Place the flour, sugar, salt, and paprika in the bowl of a food processor. Pulse the processor for 10 seconds. Spread the butter chunks over the flour mixture. Run the food processor for 10-20 seconds until the mixture is the texture of cornmeal. The occasional large chunk of butter is more than okay.
Mix the water and vanilla together in a small bowl. With the processor running, pour in the water mixture through the feed tube. Run the processor for 30 seconds to incorporate.
Dump the dough out onto a silicone baking mat. Press the dough into a ball and knead gently. Divide the ball in half. Shape the halves into fat rectangles and place one on the center of a silicone baking mat. Keep the other half covered with some plastic wrap. Roll the dough out until it is thin (1/16th-inch) and covers almost the entire mat. Try to roll it out as evenly as possible. Lightly sprinkle the dough with flour if it sticks to the rolling pin.
Cut the dough into 1 1/2-inch squares with a pizza wheel. They do not need much space between them as they shrink slightly during baking. Place the baking mat onto a baking sheet. Sprinkle with a generous pinch of salt.
Bake for 5 – 10 minutes, rotating at least once. The time it will take for the crackers to bake depends on their thickness. They are done when the edges just start to brown. I usually have to save the crackers on the edge from burning and return the rest to the oven for a few more minutes. Keep a close eye on them after five minutes as they burn quickly. Transfer the crackers to a cooling rack. Serve. Store in an airtight container for up to a week.
Yield: 100 crackers
Prep-time: 30 minutes
Bake-time: 5 minutes
My new favorite web site is bussongs.com because it has given us the lyrics to On Top of Spaghetti. How great is it to finally have a kid old enough to memorize my all-time favorite childhood song? I think I’ve got our summer plans all shored up now. Lots of running around and lots of signing. Loudly.
Agave Limeaide Recipe
1/4 cup freshly squeezed lime juice
1/2 cup water
3 tablespoons agave nectar
Throw four or five ice cubes in an 8-ounce cup. Pour the lime juice and water over the ice cubes and then add the agave nectar. Stir vigorously until the agave nectar is dissolved. Serve.
Yield: 1 cup
Prep-time: 5 minutes
I’m keeping my kids guessing as usual. I’m starting to believe that a kid who is too comfortable and knows what to expect at snack time is trouble waiting to happen.
Pictured here is a what I believe to be a Vietnamese treat from my local Asian grocery. It’s a perfect example of shaking things up in the name of fun and experimentation. One of the main ingredients is basil seeds. But they look beautifully similar to frog eggs floating in swamp muck. I just had to bring it home.
After I tasted this gelled treat myself and explained that I thought it tasted sweet and floral, with a hint of lime, my girls went for it. They both took a few bites and then decided they had enough. But my eldest actually claims to like it. God bless her.
If anyone knows any Vietnamese (?) and can translate the name on the label, I’d be much obliged. Google was no help to me on this one.
Meet my ‘it’ snack of the moment. It’s crunchy. It’s simple and easy to prepare. It’s salty and sweet. And last but not least, there’s the chocolate! We all love these little nuts. I have no idea why oh why it’s taken me so long to pull this together. If I had come up with it three years ago when I started thinking about healthier kid snacks, I might have considered the case closed and never started this blog of mine.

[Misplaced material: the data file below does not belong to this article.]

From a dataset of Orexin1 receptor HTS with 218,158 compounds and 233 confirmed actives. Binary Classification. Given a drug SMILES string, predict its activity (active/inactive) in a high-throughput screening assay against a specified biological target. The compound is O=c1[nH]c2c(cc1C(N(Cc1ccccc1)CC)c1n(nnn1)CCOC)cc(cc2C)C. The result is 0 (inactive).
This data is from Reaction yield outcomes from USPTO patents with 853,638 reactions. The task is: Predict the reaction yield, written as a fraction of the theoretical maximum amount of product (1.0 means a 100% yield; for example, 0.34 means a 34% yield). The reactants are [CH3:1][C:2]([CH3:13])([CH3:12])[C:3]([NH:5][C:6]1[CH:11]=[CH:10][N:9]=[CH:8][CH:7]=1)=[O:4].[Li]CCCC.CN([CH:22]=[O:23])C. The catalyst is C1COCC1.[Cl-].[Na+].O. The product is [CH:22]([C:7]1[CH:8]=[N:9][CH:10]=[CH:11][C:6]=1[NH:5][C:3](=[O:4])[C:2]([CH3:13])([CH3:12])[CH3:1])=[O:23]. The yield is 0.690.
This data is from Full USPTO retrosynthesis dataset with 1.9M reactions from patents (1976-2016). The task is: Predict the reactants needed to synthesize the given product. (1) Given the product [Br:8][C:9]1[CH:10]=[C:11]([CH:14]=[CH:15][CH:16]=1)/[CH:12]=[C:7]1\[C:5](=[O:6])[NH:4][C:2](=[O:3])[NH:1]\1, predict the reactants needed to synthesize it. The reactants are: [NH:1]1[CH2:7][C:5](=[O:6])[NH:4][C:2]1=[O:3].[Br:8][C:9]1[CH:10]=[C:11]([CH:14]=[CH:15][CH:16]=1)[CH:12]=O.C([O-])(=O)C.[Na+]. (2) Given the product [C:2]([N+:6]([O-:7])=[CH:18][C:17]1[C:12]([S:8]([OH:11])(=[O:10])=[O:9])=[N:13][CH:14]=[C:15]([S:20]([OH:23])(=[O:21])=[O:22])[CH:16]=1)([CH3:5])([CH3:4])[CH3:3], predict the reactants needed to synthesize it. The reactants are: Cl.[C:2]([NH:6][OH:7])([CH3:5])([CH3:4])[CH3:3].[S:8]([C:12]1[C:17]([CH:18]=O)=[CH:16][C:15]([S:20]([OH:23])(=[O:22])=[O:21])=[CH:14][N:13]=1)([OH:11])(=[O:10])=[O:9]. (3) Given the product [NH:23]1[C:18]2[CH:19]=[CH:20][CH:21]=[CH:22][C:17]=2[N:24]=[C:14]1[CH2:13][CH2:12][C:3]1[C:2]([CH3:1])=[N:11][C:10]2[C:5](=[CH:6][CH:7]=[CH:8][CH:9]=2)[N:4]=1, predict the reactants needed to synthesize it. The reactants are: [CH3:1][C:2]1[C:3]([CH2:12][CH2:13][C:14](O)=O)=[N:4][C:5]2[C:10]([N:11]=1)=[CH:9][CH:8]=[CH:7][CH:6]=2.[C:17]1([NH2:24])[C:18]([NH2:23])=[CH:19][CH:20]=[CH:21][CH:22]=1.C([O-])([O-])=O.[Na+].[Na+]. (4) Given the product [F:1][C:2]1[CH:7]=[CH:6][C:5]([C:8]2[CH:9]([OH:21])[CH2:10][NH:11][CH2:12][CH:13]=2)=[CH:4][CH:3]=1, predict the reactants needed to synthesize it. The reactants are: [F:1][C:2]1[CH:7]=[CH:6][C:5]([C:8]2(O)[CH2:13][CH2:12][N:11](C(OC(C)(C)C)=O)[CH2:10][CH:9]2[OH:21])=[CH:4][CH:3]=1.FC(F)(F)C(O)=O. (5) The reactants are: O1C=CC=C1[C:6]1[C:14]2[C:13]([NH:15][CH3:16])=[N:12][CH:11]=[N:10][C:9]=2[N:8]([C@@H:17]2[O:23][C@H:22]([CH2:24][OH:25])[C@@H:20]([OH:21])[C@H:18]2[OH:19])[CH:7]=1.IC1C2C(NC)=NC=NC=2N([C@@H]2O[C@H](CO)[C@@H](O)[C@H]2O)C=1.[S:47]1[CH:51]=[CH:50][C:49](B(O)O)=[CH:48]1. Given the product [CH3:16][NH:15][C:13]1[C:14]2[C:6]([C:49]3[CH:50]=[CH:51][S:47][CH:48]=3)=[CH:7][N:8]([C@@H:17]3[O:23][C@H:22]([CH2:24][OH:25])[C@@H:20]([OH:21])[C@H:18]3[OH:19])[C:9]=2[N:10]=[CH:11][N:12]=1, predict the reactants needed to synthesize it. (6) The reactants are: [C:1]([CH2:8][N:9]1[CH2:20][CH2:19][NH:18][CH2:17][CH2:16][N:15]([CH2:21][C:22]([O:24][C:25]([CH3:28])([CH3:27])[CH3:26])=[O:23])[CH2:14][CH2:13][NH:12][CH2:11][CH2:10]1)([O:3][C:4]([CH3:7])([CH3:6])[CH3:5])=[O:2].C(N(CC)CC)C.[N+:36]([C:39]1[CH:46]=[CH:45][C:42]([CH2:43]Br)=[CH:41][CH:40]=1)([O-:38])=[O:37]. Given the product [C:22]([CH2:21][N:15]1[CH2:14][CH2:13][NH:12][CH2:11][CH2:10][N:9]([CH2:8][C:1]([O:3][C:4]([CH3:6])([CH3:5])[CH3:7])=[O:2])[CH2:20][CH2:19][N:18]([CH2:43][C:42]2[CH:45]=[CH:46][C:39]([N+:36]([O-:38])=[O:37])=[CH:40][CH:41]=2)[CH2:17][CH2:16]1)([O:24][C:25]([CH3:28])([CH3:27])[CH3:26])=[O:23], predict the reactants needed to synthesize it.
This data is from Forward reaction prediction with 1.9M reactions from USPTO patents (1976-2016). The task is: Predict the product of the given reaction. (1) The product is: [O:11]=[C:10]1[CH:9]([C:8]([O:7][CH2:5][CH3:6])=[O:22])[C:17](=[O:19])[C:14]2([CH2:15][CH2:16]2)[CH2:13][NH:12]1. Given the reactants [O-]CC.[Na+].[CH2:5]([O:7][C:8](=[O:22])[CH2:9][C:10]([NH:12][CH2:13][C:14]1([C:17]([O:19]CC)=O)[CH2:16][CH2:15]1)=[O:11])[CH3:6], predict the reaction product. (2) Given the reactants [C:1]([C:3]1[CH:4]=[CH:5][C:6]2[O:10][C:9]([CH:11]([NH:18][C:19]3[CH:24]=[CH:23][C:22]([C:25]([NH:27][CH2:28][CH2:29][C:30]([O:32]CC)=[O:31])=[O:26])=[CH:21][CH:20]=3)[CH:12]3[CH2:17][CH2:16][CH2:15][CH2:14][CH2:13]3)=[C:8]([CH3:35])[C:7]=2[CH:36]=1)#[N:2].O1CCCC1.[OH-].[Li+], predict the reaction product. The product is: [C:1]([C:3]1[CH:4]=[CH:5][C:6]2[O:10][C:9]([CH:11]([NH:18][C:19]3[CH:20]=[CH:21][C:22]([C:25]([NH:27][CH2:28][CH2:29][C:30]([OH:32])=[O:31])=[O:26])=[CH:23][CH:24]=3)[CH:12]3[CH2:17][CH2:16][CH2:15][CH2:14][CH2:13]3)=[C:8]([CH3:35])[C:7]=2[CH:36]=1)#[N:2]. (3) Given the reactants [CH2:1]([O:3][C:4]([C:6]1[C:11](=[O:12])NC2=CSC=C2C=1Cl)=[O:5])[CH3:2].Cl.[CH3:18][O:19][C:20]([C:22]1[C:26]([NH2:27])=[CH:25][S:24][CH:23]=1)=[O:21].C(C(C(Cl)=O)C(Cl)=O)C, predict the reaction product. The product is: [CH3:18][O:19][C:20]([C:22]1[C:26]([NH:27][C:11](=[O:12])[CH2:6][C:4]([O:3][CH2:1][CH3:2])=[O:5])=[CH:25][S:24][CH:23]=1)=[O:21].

Salted Chocolate Almonds Recipe
This recipe is easily doubled. It would also probably be insanely good with smoked salt if you happen to have any on hand. If you don’t have almonds, use cashews!
1 cup roasted unsalted almonds
1/2 cup (3 ounces) semi-sweet chocolate chips (I use Ghirardelli)
1/2 teaspoon (give or take – more is more) kosher salt
Melt the chocolate chips gradually in a double boiler or in the microwave. If using the microwave, proceed with caution and set the power level to 20% for a minute at a time. After a few minutes, the chips should not appear melted, but should be soft enough to stir into a semi-smooth mass with a silicone/rubber spatula. Stir for a good thirty seconds or more. The warm bits of chocolate will gradually melt all of the firmer chips as the heat is redistributed. If you heat the chocolate too much, it will turn into a coarse chalky mass (from which it is impossible to recover). Melting it gently and keeping it away from moisture of any kind will allow the chocolate to keep its temper and be shiny when it cools.
Once the melted chocolate is ready, add the almonds to the bowl and stir to coat. Transfer to a parchment-lined baking sheet and spread the nuts into a single layer. Sprinkle with salt and allow to dry. This should take about ten minutes. Break apart any huge clusters of almonds and serve. Store in an airtight container.
Yield: 1 1/4 cups
Prep-time: 15 minutes (including drying time)
One of my newest measures of snack recipe success is how messed up my four year-old daughter’s face gets when she eats. A good snack should leave behind some tell-tale signs of having been consumed with gusto.
Here we have Exhibit A which was the aftermath of our latest Sunshine Smoothie. Her face isn’t actually that messy. But the sprinkles on her chin make it a winner, non? The sprinkles were entirely her idea, by the way.
Sunshine Smoothie Recipe
1 fresh mango, peeled, pitted, and chopped
1 cup chopped fresh pineapple
1 medium ripe banana, peeled
1 cup coconut milk
1/4 cup orange juice
Place all the ingredients in a blender and process until smooth. Serve.
Yield: 3 cups
Prep-time: 5 minutes
The chicks are growing each day and their feathers are coming in in a hurry. They’re about of 3 weeks old now. I’ve doubled their living space by taping two boxes together and unintentionally provided them with a hurdle/roost to play around with. Aside from changing out their food and water twice a day and keeping their bedding clean, they require very little thought these days which is nice.